There is no way around it, Millennials are slowing taking over the workforce, one industry at a time. With the latest and greatest technological advances, there’s no denying that the tastes and expectations of this new generation will have a huge impact on how we care for tomorrow’s patients. With Millennials making up the greatest portion of the workforce, organizational directors find themselves asking an important question: How exactly will millennials utilize their influence? After lengthy research, we can provide a few tactics in which they are taking this industry by storm. Millennials are open to trying new things, and don’t like to stay in one place for too long. Leaving a job for a new opportunity that offers greater career potential is much more likely, even if they’ve only been at their position for a few years. Older generations often view such job-hopping as a hindrance to one’s career path, if not flat-out unfaithful. But as many health systems are learning, it’s important not to take millennials’ desire to move-on personally. With their parents failing to profit the results they sought out by being a “faithful” employee, these Millennials are executing a 180-degree pivot, paving their own way. With their career path as their main area of focus, they are not awaiting a promotion from an employer, they are actively out obtaining one on their own.
Work-place burnout is a real epidemic that is happening to Millennials in the workforce. They do not have the tried and true patience that their predecessors had and are moving on to better opportunities if the daily dose of motivation and appreciation are not on their side. Hospitals and clinics are implementing systems that offer more work-life balance that counteracts physician burnout allowing the institution to retain top-quality talent. This new strategy also helps physicians be more engaged when they’re on the clock, and provide higher-quality care which in turn leads to better outcomes for the hospitals’ bottom lines. Physicians are already being offered more time off as healthcare institutions start catching on to the best ways to retain the highly-qualified. The benefits out-weigh all objectives as this trend drastically increases within this industry.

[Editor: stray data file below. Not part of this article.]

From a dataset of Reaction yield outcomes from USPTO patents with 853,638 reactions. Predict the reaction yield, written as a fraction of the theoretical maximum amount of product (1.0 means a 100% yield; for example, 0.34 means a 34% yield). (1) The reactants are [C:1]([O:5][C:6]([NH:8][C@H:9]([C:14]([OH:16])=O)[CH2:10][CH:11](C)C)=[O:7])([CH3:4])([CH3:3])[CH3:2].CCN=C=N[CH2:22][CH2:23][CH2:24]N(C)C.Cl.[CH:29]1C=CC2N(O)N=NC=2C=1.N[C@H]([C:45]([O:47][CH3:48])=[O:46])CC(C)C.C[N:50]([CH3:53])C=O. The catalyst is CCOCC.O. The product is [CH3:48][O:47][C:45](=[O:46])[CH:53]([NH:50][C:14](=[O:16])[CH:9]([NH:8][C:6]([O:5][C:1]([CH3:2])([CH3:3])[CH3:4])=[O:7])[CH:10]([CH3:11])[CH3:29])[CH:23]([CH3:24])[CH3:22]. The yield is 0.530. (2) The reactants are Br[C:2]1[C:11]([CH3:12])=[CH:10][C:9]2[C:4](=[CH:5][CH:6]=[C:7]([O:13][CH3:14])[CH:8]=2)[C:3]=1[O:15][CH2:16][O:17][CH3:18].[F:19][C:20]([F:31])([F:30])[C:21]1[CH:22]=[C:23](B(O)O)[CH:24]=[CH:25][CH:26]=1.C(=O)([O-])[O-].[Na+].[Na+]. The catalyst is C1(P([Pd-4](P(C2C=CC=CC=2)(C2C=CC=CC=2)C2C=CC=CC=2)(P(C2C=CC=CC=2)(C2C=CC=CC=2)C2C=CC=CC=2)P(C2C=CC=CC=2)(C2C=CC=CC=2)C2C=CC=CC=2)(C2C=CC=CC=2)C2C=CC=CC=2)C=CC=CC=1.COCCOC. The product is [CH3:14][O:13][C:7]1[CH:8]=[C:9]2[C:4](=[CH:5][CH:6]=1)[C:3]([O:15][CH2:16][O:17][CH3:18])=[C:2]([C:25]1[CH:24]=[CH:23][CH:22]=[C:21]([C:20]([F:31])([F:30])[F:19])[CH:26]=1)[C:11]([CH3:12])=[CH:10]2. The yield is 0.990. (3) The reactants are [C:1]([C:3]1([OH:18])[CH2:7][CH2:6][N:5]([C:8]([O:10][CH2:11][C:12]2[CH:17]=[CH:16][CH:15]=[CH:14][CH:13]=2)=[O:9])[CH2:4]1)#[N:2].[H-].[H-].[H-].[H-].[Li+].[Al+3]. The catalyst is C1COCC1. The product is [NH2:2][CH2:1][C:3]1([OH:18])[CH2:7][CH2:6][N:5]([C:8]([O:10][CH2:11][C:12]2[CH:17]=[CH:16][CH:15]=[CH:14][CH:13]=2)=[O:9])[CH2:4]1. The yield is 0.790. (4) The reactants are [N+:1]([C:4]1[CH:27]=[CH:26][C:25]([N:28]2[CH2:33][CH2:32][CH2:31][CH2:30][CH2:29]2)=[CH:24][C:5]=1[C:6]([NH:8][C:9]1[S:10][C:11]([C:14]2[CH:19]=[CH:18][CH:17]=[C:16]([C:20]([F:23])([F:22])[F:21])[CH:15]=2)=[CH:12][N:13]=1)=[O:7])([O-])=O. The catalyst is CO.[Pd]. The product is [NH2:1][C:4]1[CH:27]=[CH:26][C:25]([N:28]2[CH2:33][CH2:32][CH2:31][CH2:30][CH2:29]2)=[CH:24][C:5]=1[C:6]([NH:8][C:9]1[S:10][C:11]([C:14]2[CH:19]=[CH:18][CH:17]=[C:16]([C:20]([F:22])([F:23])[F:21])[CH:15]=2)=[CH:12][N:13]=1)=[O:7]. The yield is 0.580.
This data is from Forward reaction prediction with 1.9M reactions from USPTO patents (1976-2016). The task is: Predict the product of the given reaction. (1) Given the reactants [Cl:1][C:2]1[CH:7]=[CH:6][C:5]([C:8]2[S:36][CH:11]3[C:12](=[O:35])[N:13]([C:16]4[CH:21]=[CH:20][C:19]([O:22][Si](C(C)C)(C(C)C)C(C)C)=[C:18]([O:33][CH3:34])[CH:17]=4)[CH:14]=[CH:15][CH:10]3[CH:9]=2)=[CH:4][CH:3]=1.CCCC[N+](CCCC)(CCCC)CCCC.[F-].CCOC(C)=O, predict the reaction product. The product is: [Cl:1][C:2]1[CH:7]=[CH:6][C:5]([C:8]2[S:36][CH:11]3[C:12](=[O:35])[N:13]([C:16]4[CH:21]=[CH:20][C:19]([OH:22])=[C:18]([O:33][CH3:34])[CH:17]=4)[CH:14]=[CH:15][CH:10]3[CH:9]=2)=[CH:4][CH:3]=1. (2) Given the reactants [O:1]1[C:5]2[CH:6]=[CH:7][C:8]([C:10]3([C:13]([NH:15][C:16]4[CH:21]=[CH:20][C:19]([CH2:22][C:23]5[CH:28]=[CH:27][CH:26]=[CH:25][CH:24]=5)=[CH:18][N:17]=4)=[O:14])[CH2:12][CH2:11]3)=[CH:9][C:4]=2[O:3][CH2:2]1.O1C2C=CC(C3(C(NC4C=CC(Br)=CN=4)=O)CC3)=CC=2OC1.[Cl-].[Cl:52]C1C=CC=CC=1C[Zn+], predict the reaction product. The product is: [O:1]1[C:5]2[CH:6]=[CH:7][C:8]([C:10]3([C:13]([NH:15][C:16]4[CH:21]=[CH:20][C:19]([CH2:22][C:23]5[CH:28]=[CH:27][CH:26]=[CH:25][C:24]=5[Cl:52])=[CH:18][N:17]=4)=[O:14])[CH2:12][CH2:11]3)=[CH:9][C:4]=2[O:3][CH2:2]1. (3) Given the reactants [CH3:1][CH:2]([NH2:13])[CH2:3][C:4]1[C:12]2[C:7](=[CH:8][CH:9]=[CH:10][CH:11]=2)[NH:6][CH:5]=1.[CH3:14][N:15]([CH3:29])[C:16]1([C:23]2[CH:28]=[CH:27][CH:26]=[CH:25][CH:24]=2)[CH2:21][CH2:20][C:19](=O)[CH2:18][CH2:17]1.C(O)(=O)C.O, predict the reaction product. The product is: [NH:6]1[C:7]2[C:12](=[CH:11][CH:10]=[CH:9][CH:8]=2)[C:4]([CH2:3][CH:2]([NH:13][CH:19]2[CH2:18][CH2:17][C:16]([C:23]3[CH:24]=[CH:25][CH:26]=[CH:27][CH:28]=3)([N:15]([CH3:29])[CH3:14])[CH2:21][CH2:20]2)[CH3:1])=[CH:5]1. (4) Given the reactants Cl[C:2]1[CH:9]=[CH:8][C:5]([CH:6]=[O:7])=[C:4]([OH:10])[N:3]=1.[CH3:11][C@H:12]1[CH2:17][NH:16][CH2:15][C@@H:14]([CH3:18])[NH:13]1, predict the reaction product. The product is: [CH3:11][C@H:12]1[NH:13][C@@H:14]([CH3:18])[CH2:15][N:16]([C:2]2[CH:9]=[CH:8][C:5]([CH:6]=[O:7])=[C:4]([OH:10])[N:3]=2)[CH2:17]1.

Millennials are accustomed to receiving praise for all accomplishments, whether they are seeking additional social media “Likes” or awards for hitting a homerun. Due to this, Millennials expect constant reactions pertaining to their performances, not just from their direct reports but from their friends and family. To ensure that the Millennial physician is being recognized, many healthcare institutions are incorporating feedback programs into the organizations’ structure. Those who score high on feedback metrics are immediately qualified for bonuses in pay and other incentives.
Even though millennials are dominating the ranks at hospitals’ lower levels, few are involved in senior-level strategic decisions. Younger physicians are slowly being included in important decisions as challenges present themselves, and as baby boomers veer toward retirement, Millennials will naturally fill their roles. With this transition slowly emerging, millennials believe this opportunity is not soon enough. To say they want instant gratification is an understatement. Unless their employers begin to rely on their opinions, the ones with the most motivation will pursue new opportunities at organizations where their influence matters, unless their current employers start seeking out their opinions first.